Doris Lessing is one of the most important writers of the twentieth century and was awarded the Nobel Prize for Literature 2007. Her first novel, 'The Grass is Singing', was published in 1950. Among her other celebrated novels are 'The Golden Notebook', 'The Fifth Child' and 'Memoirs of a Survivor'. She has also published two volumes of her autobiography, 'Under my Skin' and 'Walking in the Shade'. Doris Lessing died on 17 November 2013 at the age of 94.
Mara and her brother Dann are abducted as children and raised by strangers in Ifrick, or Southern Africa, thousands of years in the future. All traces of the technological society of the 20th century have been obliterated by the advance of glaciers that cover most of Europe. The ice cap is finally retreating, but as global warming opens new lands in the north, it also turns the south into a barren desert. Mara and Dann join the great migration to Yerrup, encountering outposts of culture where ancient artifacts are preserved. Mara's insatiable curiosity about these things supplies most of the background for this adult fairy tale. The book's pacing is painfully slow, but the obsessive level of detail may indicate the author's personal involvement: there are obviously some elements of autobiography here. This long novel misses the mark as an adventure story, but it may appeal to diehard Lessing fans. For larger fiction collections.‘Edward B. St. John, Loyola Law Sch., Los Angeles
'I hope everyone reads Mara and Dann and it wins all the prizes.' Victoria Glendinning, Literary Review 'An outstanding piece of storytelling... rich and imaginative' Helen Dunmore, Daily Mail 'Fascinating and profoundly curious' Rachel Cusk, Daily Express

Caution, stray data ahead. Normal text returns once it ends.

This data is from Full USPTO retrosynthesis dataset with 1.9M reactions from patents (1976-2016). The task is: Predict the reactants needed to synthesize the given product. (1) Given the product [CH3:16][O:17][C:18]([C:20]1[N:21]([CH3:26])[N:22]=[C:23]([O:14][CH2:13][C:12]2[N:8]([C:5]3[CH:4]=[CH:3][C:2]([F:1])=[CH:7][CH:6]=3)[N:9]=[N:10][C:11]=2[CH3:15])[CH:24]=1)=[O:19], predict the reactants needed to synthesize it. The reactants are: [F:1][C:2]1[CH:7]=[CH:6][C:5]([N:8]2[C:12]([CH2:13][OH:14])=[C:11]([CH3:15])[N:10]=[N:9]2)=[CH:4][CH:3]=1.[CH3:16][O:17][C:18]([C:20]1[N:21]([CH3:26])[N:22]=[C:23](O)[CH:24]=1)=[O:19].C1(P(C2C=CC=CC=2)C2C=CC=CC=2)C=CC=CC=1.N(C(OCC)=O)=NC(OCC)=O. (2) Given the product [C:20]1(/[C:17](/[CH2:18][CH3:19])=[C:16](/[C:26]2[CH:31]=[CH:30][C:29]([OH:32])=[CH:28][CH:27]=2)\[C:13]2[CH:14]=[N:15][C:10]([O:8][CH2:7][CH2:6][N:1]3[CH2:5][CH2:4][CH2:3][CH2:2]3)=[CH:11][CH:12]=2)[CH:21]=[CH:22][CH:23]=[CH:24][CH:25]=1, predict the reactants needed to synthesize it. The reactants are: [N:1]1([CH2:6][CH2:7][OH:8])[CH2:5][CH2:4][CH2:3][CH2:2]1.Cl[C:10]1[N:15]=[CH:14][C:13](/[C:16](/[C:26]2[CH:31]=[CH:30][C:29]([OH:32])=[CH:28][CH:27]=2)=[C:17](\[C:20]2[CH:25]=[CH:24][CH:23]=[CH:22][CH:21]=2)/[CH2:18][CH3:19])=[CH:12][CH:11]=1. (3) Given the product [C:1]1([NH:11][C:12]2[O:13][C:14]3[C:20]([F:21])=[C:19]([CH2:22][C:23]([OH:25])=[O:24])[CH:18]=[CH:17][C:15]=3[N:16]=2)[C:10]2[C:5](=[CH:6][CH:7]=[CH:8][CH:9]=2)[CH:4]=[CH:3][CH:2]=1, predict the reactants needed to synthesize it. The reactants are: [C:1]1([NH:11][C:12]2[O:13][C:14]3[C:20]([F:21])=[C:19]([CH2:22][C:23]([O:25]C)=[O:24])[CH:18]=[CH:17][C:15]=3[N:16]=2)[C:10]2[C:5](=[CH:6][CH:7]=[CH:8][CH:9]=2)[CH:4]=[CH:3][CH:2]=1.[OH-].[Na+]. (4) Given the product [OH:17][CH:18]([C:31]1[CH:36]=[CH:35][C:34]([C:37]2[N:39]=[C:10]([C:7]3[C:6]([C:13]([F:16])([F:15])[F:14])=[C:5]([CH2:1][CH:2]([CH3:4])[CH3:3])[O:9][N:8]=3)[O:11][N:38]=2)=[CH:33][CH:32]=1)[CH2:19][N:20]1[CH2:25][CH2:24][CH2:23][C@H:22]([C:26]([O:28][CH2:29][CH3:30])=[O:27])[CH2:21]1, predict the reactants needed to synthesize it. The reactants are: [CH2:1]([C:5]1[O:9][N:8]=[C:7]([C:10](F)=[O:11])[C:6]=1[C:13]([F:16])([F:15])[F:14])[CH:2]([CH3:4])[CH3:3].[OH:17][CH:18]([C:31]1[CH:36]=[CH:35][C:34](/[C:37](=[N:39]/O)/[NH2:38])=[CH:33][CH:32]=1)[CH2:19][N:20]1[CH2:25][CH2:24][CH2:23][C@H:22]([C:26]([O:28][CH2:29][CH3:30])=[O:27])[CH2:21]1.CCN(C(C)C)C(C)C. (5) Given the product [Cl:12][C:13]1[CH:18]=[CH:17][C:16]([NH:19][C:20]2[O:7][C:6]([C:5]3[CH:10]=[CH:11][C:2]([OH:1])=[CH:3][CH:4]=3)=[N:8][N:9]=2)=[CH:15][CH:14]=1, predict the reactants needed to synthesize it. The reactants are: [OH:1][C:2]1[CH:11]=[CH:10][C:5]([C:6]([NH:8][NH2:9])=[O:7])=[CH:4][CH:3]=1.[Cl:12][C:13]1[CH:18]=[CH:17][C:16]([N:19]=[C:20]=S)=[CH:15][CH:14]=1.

Tenderly perceptive, Lessing's first far-future novel since her celebrated Canopus in Argos: Archives series of the late 1970s-mid '80s features two appealing orphans precariously reaching adulthood on Earth thousands of years from now. The Ice Age brought on by the ecological rapaciousness of today's society is receding, bringing lethal drought to the Southern land of "Ifric," where a power struggle in her family has stranded seven-year-old Mara, who is fiercely caring for her even younger brother, Dann, in a remote village of neo-Neanderthals. Even under desperate conditions, Mara's thirst for knowledge outpaces the thirst for water that, over the years, drives her‘sometimes alone and sometimes accompanied by Dann, who as he grows up insists on following his own dreams‘toward the icy North, where remnants of Earth's old technological glories await. She and Dann endure numerous hardships and adventures along the way: Dann becomes addicted to "the poppy" and gambles Mara away on a roll of the dice; Mara works as a spy and is kidnapped to be a "breeder." Lessing spins a glowing hymn to human endurance around the sweet, shrewd, indefatigable Mara, one of her most engaging heroines. Though Lessing sanitizes Voltaire's savage satire of Western civilization here, her innocent-but-canny Mara proves as effective as Candide at surviving the worst and celebrating the best that human beings can do to one another. This novel is a resounding affirmation of humanity and what it holds dearest, from one of our most gifted storytellers. (Jan.)